“This isn’t just a Quad-Cities issue. This is like an everywhere issue, but the Quad-Cities can be a leader in addressing this head-on. And I think that’s a big opportunity that we could be looking at for making this a safe community for everyone to enjoy music.”
“At RME, we recognize that music venues are not always safe places, and the Quad-Cities music scene is no exception,” RME executive director Tyson Danner said. “We are honored to play a small role in supporting this broader effort to encourage conversation and change around the sexual harassment and assault that can happen within our music scene.
“The Power Shift training was a powerful interactive training session. Staff members from RME, The Echo, KWQC, Family Resources, and the Quad-City Times – as well as individual artists and music promoters – attended the training,” he said.
“It’s important that those who hold power and privilege, such as venue operators, promoters, and others in our music scene, understand their responsibility to protect every patron and ensure that our local venues are accessible and safe for all,” Danner said. “We’re very much looking forward to supporting continued conversation and concrete action on this issue.”
In addition to supporting survivor services, the group wants to prevent violence and predatory behavior in the first place. “The fundraiser is obviously going toward the survivor services, that’s something that comes after a horrible incident happens, which is unfortunate but making sure that those resources are properly funded and available to people is extremely important,” Singh said, adding that Family Resources is “phenomenal in this community.”
“Preventative measures — it means raising awareness that people are functioning in awareness, when we’re cultivating these spaces, places for these conversations to be happening,” she said. “Practicing confrontation, a constructive confrontation, practicing active bystander training — that should be commonplace. Whenever there are these large festivals as well. Anything that’s happening downtown, there should be a tent that is literally for active bystander training, and have people staffed there to be patrolling, to be walking around paying attention, because things happen.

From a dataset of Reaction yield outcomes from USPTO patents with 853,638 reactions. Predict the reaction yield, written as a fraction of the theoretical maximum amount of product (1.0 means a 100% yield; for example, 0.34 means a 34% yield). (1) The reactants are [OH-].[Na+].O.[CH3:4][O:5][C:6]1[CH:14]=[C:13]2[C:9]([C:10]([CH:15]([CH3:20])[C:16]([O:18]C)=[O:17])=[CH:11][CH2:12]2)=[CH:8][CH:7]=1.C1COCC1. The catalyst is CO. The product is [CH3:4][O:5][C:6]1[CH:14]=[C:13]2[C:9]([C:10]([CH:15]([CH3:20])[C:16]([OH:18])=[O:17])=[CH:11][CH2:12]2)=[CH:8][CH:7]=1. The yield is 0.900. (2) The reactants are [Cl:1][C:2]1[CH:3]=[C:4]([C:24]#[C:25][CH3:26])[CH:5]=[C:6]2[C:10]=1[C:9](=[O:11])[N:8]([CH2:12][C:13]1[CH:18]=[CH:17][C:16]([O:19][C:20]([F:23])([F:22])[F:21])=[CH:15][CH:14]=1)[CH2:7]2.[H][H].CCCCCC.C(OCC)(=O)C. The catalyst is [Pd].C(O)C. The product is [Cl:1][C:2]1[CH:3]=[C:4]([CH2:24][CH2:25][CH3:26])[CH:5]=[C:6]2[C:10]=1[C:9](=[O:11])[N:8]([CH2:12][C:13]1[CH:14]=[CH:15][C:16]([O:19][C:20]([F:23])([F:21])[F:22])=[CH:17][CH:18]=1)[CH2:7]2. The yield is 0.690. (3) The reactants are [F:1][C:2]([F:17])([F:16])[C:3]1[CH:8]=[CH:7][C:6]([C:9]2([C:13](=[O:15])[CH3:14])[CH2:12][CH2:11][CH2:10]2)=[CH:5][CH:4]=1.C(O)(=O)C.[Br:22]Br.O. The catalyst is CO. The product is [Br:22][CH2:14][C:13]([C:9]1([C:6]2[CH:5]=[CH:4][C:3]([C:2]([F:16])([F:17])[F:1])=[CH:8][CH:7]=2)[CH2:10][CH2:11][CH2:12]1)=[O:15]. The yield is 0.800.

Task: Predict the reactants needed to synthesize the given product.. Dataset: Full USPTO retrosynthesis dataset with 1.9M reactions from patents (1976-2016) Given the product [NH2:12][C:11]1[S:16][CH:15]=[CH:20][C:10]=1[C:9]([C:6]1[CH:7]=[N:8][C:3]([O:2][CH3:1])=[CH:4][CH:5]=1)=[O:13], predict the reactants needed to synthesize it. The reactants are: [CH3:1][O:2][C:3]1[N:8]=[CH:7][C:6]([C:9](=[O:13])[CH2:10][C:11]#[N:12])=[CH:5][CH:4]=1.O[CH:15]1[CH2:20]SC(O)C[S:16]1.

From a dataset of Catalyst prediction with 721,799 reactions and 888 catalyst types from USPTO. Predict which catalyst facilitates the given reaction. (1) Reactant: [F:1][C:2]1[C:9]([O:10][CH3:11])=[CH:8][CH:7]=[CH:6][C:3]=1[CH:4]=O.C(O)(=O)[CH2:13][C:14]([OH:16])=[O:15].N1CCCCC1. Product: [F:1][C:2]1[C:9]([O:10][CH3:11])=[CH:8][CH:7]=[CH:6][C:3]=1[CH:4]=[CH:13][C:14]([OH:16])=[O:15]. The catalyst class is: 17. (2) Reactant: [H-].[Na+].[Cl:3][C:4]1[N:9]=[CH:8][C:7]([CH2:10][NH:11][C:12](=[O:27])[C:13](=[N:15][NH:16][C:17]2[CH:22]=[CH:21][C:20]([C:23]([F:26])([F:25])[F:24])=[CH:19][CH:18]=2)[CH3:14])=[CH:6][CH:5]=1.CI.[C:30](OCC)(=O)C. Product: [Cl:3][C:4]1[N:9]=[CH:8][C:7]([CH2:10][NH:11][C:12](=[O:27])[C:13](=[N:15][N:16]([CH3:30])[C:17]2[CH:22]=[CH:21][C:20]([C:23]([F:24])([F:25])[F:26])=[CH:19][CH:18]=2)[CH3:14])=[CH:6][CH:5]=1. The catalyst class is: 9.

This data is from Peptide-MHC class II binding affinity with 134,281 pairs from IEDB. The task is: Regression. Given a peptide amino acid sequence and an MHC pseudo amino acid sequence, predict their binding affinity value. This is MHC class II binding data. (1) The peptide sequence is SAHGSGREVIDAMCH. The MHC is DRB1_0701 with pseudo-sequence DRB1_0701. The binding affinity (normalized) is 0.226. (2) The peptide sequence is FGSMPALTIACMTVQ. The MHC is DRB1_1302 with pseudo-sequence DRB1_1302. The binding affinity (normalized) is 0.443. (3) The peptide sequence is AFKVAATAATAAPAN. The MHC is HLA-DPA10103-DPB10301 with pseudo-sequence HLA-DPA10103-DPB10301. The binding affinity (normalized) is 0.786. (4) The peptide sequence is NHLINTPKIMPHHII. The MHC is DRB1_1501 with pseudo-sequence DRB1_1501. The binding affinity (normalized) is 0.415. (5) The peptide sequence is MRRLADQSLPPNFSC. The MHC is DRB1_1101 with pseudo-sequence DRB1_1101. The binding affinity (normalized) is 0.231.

“And a lot of times people don’t know where to go,” Singh said. “We were also discussing this training program, if we do push in that direction, music venue owners who do go through that training and properly train their staff, they can have some kind of indicator that their staff is trained in active bystander training, in sexual harassment and violence and that they are safe to go to. They will help you if you need protection, if you need help. That’s really important.”
Admission to the Friday event requires proof of donation (electronic or print receipt) to https://gofund.me/4d9c39ec. They have a $5,000 fundraising goal, and $1,680 was raised as of Monday afternoon. On Friday at Whiskey Stop, there will be two stages; food and drinks will be available for purchase. The schedule of performers is as follows:
- Murnau — 5:00-5:45 (outside)
- Ross Clowser Trio — 5:45-6:30 (inside)
- Miribilia — 6:30-7:15 (outside)
- Yung Flvy — 7:15-8:00 (inside)
- BN WhoIAm — 8:00-8:45 (outside)
- Announcement — 8:45-9:00 (inside)
- Alyx Rush — 9:00-9:45 (outside)
After the event (“Solidarity: Coming Together to Support Survivor Services”), the GoFundMe page will stay open until July 16 and all the funds raised will be donated to Family Resources’ online campaign, to be matched up to $10,000.